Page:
The world of tax and small business accountants is full of acronyms and jargon, and IR35 is one of the more relevant in HMRC’s armoury of confusing terms.
IR35, or Intermediaries Legislation, was introduced in 2000 with the intention of preventing people from working through personal service companies to avoid paying employment tax. At a very basic level, it affects all contractors who do not meet HMRC’s definition of self-employed. The regulations determine whether contractors would have an employer/employee relationship with their end clients if the agency or intermediary body didn’t exist. If they find the relationship to have those characteristics then, under IR35, that contractor is taxed as if they are an employee. As we have talked about on a previous blog, through a limited company you can use low salary and high dividend payments to pay lower amounts of Income Tax and National Insurance Contributions (NICs). IR35 prevents this workaround by requiring someone to pay the same levels of Income Tax and NICs as if they are employed directly, rather than contracted to work through a limited company. The long and short of this is, if you’re a contractor, you need to be up to speed on IR35 and aware of how it may affect your income. It could be significant, reducing net income by up to 25%.
Are You an Employee or a Contractor?
This is the big question at the heart of IR35 and not one that is necessarily easy to answer. Just because you believe yourself to have a contractor relationship with your client, does not mean HMRC agrees. IR35 is not a perfect set of regulations, in fact, it has been heavily criticised, and as such it does not fit perfectly to everyone’s unique situation. Both the contract you have with the client and the working practices you follow should demonstrate that you are not an employee. This is why we always recommend you do your research and ensure you’re covered. HMRC are very strict with IR35 enforcement. In 2017, for the public sector, they shifted the responsibility for deciding the IR35 status of providers on to the end client. As a result, more contracts were deemed to come under IR35 and more Income Tax was paid. In the Autumn Budget 2018, plans were announced to extend this to the private sector as well, but not until 2020. Given that the responsibility for deciding IR35 status will now almost exclusively lie with organisations rather than individuals, it is vitally important you are able to prove that you are working as a contractor rather than an employee.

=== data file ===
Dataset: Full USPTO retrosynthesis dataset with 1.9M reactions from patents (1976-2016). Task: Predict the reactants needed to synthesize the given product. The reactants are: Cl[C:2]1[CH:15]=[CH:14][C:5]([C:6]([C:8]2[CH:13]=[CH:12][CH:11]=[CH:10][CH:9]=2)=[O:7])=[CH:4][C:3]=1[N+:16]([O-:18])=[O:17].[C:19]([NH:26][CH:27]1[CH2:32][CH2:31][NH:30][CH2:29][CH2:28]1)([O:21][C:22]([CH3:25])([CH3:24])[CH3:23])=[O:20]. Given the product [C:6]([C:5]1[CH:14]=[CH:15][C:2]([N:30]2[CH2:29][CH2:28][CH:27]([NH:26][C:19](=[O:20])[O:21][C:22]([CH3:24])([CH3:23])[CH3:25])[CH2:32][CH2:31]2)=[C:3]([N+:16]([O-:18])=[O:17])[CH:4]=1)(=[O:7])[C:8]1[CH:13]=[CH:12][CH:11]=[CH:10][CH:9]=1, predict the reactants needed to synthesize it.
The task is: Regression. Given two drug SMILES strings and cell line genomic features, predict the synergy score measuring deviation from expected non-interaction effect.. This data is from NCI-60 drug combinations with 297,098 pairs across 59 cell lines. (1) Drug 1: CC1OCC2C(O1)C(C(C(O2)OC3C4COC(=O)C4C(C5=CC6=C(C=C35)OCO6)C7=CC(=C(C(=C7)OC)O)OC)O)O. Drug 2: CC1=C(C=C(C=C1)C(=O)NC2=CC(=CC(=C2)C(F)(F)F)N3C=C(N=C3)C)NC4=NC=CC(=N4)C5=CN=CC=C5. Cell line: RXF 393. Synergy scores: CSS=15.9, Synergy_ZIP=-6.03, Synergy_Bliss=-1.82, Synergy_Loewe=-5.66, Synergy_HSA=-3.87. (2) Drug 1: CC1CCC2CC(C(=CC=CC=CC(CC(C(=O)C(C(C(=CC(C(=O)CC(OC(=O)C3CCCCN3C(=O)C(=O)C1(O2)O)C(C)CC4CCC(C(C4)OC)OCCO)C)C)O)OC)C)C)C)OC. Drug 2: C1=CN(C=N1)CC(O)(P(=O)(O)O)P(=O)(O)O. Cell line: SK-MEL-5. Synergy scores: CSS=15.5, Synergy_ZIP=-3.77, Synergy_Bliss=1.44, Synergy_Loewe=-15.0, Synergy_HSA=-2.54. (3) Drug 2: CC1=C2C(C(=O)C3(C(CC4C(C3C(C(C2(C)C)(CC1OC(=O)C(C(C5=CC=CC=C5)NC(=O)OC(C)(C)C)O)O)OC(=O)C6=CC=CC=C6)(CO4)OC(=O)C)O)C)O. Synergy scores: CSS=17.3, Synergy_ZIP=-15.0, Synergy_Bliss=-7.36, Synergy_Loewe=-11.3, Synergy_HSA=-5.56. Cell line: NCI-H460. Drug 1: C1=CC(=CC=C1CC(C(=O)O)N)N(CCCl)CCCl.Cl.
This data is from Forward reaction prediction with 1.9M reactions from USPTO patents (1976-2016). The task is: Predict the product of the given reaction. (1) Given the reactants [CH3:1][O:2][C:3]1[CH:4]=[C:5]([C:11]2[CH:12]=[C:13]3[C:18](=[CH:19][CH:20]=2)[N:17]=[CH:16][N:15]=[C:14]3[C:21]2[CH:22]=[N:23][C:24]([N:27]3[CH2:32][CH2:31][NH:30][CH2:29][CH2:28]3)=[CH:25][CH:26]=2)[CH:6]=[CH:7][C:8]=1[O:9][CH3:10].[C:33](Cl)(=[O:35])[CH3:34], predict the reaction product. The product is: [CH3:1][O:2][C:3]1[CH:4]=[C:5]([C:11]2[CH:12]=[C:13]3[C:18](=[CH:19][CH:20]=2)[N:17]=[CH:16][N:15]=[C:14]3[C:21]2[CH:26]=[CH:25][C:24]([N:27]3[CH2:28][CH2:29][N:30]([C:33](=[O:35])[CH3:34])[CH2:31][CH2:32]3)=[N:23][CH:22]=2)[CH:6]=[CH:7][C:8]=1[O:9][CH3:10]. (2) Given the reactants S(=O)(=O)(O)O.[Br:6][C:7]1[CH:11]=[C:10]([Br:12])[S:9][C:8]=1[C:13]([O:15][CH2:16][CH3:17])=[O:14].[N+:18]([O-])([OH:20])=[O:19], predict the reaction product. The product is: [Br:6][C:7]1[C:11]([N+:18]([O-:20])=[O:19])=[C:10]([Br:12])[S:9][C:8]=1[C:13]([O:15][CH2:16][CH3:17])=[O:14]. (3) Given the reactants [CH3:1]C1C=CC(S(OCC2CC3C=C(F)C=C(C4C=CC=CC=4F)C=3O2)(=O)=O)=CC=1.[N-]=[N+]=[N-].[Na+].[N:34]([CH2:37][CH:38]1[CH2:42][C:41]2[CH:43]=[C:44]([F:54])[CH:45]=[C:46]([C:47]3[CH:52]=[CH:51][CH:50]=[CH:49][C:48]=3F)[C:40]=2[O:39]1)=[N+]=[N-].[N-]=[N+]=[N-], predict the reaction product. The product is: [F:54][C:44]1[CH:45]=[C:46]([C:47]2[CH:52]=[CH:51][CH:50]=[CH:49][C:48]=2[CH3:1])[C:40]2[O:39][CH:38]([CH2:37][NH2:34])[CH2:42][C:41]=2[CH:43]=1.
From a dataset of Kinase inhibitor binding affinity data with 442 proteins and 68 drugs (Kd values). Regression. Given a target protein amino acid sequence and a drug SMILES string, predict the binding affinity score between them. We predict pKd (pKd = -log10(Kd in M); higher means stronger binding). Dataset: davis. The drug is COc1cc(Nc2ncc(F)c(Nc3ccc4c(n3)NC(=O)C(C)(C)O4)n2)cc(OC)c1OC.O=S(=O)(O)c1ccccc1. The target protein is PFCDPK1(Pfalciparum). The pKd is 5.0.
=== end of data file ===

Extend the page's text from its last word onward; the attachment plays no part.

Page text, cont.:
What Affects Your IR35 Status?
There are three key principles that are considered to decide whether your contract will come under IR35. That said, each case is individual and IR35 regulations are incredibly complex, so each case should be decided on its own merits. HMRC will also look further than just the contract if they suspect foul play, so your working practices should also reflect your contractor relationship. Ensuring you are mindful of these principles is a good foundation.
How much control your end client has over your work, how you complete it, when and where, will help to inform HMRC about the relationship. If you are subject to appraisals or regular monitoring and management guidance, then this will indicate you are an employee rather than a contractor.
Are you required to carry out the work yourself, or can someone carry it out in your place? If you have to provide your services personally then this is taken as an indicator of being an employee. A contractor would be more likely to be able to send someone else on their behalf.
Mutuality of Obligation
Mutuality of obligation is a concept whereby the employer is obliged to offer work, and the worker is obliged to accept it. If this is in place, then that is a big indicator of an employer/employee relationship. To qualify as a contractor there must not be any mutuality of obligation, whether in contract or practice. These are the three key principles upon which IR35 status is commonly decided. As we mentioned earlier, they will not fit everyone’s unique scenario perfectly and cases must be looked at in detail to ensure compliance. Aside from these, there are several minor factors that will also inform decisions. Such as whether you are paid on completion of work, or at regular intervals, or whether you’re contractually obliged to only have one client at a time. Using your own equipment is a good indicator of a contractor relationship, whilst being involved in the corporate structure of a business is a big red flag for an employee relationship.
Get Expert Help to Get it Right
We have covered only the very basic principles of IR35 regulations in this blog. They are highly complex, incredibly detailed and should be taken very seriously by anyone working as a contractor, in the public or private sectors. You may feel confident that your work is not covered by IR35, but unless you can prove this to HMRC you could find yourself on the wrong side of a hefty tax bill. With matters as complex and significant as these, it is always best to engage the experts to look at your particular case in detail. If you’d like help ensuring you are IR35 compliant, then get in touch today. HL&W are small-business accountants, based in Basingstoke.